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Shop window on London Stock Exchange news nears milestone as dealmaking frenzy takes hold

There is a debate over the future of London’s stock exchange rippling out across the City and beyond, amid fears that the tide is going out on its status as a trading centre.

This week, research run by investment bank Peel Hunt and the Standard revealed the value of companies heading out of London’s stock exchange neared £100 billiion.

But there is another landmark moment approaching more quietly for a service that has long been a vital part of the City, and the story of its longevity reflects the transformation of share ownership in the UK, not least in the way it helped unlock a vital source of capital.

Now known as Investegate, it goes back to before the Big Bang reforms of the 1980s and operated throughout the rise of shareholder capitalism and the age of the internet, it remains the shop window on the City.


It is still one of the best-used ways of screening the company announcements released each day, which make up the lifeblood of trading decisions which unite money with opportunity.

Delivering around 3.5 million page impressions per month, it is about to handle is nine-millionth news release, running in real time and offering investors free access to a vast archive going back to the 1990s.

Its story runs parallel with that of how technological change shaped City trading itself, and what lies ahead for Investegate in the artificial intelligence era may hold clues to the future and ways London can bring in capital.

/ And that database is vast, as well as being a major resource for research into listed companies of all sizes, throughout the market. Investegate remains one of the most powerful ways of doing that, and remains unique to London.

It offers free access to live stock market announcements, known as regulatory news filings - those critically vital corporate news events - that all companies listed on the London stock exchange are obliged to disseminate to the market.

That amounts to an invaluable resource when it comes to making investment decisions.

Its managing director, John Blowers, took control of Investegate last year, when the site was sold off by former parent Financial Express to Stockomendation, the leading site for retail investors.

He told the Standard that the “level playing field” Investegate offers is crucial.

“It’s a very democratic service, No one can buy earlier access that’s the great thing. As the new custodians of it, we definitely do not want to change its focus.”

The extent of its reach also creates some interesting patterns. Its most-read list includes major corporate announcements as would be expected on any corporate news service.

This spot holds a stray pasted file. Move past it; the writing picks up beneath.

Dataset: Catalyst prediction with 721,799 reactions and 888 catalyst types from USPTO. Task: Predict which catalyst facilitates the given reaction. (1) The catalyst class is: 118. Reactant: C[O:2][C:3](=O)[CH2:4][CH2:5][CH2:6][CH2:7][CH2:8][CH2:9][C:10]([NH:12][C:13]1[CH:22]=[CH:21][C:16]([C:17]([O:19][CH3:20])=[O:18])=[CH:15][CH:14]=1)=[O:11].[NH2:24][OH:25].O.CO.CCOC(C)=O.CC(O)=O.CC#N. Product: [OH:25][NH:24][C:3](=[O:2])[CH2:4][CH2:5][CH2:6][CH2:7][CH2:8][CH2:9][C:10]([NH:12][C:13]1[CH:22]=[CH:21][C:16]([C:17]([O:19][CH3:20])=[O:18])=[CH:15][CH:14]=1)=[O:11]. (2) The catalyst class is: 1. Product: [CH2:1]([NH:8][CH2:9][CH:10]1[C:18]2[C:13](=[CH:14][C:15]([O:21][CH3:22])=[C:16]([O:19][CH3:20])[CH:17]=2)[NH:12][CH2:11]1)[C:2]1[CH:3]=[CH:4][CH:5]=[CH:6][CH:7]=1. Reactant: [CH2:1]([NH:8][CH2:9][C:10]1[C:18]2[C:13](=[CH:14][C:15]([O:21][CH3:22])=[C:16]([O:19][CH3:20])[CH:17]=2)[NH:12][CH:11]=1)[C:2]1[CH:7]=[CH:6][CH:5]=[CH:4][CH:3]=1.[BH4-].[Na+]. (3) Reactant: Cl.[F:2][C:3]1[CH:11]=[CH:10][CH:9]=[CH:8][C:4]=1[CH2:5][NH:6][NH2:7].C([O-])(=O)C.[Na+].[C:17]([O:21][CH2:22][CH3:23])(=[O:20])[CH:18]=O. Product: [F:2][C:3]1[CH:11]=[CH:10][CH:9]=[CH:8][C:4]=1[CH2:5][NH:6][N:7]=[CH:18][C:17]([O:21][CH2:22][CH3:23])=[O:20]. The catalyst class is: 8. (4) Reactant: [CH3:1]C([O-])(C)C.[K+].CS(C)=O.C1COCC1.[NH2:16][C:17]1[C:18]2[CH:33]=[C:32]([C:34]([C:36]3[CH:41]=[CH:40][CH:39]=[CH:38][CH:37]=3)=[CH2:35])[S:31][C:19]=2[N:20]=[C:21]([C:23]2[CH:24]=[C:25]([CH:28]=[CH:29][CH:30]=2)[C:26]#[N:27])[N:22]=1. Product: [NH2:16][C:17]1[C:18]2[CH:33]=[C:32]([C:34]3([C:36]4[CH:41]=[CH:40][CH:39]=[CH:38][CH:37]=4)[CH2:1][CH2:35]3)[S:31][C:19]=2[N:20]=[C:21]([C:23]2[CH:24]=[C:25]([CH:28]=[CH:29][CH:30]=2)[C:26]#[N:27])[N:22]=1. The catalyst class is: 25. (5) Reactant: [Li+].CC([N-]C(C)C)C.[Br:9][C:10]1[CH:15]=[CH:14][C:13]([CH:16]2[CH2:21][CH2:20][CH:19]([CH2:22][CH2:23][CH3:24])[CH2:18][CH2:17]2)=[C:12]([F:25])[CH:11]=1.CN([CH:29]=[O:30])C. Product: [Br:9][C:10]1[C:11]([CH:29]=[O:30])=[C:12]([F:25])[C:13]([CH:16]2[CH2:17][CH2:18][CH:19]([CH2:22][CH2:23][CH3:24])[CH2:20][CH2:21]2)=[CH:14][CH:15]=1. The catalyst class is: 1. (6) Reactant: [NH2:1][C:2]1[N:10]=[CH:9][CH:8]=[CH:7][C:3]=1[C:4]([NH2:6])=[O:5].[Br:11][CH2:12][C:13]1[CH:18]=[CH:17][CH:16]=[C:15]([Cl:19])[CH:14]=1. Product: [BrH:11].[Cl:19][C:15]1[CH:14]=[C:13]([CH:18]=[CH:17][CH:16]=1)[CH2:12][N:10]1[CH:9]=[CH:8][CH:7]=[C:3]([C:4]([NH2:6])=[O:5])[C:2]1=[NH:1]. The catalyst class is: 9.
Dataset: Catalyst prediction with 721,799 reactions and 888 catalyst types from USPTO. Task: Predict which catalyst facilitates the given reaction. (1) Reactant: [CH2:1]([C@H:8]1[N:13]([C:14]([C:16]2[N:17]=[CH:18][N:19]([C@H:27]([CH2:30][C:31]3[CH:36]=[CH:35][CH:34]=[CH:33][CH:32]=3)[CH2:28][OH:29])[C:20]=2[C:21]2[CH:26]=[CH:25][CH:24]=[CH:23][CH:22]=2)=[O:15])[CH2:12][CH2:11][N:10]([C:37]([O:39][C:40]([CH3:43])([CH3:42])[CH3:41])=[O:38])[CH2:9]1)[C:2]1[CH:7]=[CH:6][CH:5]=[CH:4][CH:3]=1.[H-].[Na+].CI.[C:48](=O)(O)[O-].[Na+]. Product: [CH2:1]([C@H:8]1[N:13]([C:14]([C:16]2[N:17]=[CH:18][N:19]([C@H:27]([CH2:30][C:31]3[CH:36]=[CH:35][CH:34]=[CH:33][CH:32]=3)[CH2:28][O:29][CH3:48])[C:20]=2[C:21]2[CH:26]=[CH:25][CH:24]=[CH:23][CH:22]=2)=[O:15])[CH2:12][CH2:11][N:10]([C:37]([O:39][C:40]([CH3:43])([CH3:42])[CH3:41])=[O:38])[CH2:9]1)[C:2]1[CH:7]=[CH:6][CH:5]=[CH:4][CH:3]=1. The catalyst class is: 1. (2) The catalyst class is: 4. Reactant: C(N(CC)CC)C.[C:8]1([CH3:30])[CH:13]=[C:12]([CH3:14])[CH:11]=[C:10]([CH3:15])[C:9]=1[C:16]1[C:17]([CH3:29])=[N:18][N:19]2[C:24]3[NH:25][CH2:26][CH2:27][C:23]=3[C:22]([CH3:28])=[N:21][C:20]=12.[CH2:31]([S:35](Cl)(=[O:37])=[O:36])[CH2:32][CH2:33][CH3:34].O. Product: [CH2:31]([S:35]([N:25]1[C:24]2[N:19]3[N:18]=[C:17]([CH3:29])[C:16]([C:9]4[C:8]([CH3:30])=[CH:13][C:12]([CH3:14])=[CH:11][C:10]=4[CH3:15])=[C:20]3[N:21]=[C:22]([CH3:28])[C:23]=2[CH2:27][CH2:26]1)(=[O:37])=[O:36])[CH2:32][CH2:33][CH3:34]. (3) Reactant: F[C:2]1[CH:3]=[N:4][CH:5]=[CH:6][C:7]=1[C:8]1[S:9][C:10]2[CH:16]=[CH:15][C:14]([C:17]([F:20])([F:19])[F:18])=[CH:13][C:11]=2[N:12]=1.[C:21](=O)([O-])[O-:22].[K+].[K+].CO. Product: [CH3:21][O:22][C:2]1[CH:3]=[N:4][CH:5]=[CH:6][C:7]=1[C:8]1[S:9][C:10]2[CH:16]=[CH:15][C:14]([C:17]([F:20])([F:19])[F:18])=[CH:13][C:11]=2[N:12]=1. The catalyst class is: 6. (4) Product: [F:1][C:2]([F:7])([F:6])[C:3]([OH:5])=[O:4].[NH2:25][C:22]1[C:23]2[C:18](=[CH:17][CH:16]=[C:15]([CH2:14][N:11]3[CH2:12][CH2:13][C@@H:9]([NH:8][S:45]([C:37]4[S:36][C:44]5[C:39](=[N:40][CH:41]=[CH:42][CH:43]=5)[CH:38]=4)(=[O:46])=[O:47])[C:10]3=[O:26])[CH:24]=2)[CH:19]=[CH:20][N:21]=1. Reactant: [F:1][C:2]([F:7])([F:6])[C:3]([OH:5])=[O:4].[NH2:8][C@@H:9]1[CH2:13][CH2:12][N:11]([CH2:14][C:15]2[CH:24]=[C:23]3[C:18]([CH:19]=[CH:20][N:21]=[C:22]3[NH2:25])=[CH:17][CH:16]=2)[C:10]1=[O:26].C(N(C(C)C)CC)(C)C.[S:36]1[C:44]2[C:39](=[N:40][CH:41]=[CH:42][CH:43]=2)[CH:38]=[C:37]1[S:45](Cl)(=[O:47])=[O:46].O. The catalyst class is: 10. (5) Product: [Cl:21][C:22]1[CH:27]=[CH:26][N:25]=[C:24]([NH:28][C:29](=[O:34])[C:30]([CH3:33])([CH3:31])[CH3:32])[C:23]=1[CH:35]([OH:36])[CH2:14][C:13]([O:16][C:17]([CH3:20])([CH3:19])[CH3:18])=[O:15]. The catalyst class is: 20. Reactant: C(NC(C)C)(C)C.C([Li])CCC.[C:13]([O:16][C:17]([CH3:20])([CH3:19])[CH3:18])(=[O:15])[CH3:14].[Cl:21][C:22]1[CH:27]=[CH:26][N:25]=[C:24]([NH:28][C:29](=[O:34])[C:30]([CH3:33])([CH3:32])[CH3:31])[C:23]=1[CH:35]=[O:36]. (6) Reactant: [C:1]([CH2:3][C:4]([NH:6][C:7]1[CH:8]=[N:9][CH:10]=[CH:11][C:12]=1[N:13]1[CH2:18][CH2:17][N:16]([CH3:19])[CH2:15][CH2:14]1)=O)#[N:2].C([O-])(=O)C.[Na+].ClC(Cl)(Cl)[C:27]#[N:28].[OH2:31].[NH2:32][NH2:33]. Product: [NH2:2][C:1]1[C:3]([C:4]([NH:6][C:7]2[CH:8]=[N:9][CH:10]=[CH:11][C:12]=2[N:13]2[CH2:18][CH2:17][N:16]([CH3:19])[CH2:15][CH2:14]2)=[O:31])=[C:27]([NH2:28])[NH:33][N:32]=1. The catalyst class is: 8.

So far this year, its most-read articles relate to deal news. The top slot went to Aviva’s acquisition of Probitas, with Barratt’s all-share offer for Redrow in second place, and CEVA’s bid for Wincanton in third.

Morning jolt: The City news flow peaks before the market open (Investegate)
Morning jolt: The City news flow peaks before the market open (Investegate)

But the annual financial results of Celtic Football Club are usually a big hit, showing that it is well known as trusted means to the direct source of company news, including for sports fans keen to keep tabs on the financial health of their clubs.

While the rise of AI will help the firm offer new ways for investors to mine the vast archive of company news, Blowers also points out that a reliable and established source of information is needed to stand out in the crowd.

That came across during the explosion in sources brought by social media.

“We are the direct source for many investors. Whatever your technology, you cannot get ahead of the regulatory news service,” Blowers pointed out.

And its history itself offers insight into how the City itself has developed into the critical juncture where it currently stands. Its first owner was British Telecom and it ran via a modem connection, displaying news on regular TV screens.

Prestel, the post office’s subscription-based teletext information service, ran it from 1984, selling it 10 years later when it had 90,000 users to Scottish Power. Its next parent was Financial Express, early in the firm’s start-up days.

By the time FE fundinfo, as it is now known was going global, it sold off Investegate to its current owners, although Blowers prefers the term “custodians”.

Weekend browsing: Investegate traffic on Sundays (Investegate)
Weekend browsing: Investegate traffic on Sundays (Investegate)

There was some turbulence when the site switched to new software to keep access open to the database, and its rich archive of news.

“We lost a few people at the swap over, it dipped down a bit, but they all came back”, he said, with usership back at 350,000 to 400,000 monthly users, most of whom use it daily. It is even popular at weekends, as the private investors it is designed for check in.

“Twenty-five years ago, Investegate morphed from being a terminal-based service to using the internet. We already use social media to reach beyond the standard user. We have an AI project with a university in the UK,” Blowers adds.

He adds: “We always want users to have access to the full archive, but AI has the potential to significantly enhance search, linking together the associated data points over time to create a more coherent story.”

That should help keep access to a vital resource of shareholder capitalism, at a time when the spotlight is on London’s ability to unite money with opportunity and the international competition for stock listings means the City needs all the liquidity it can get.

“Throughout, people want to see company news from the actual source, if they are checking a dividend payment or a company action, from a database that is free to access and easy to search,” Blowers says.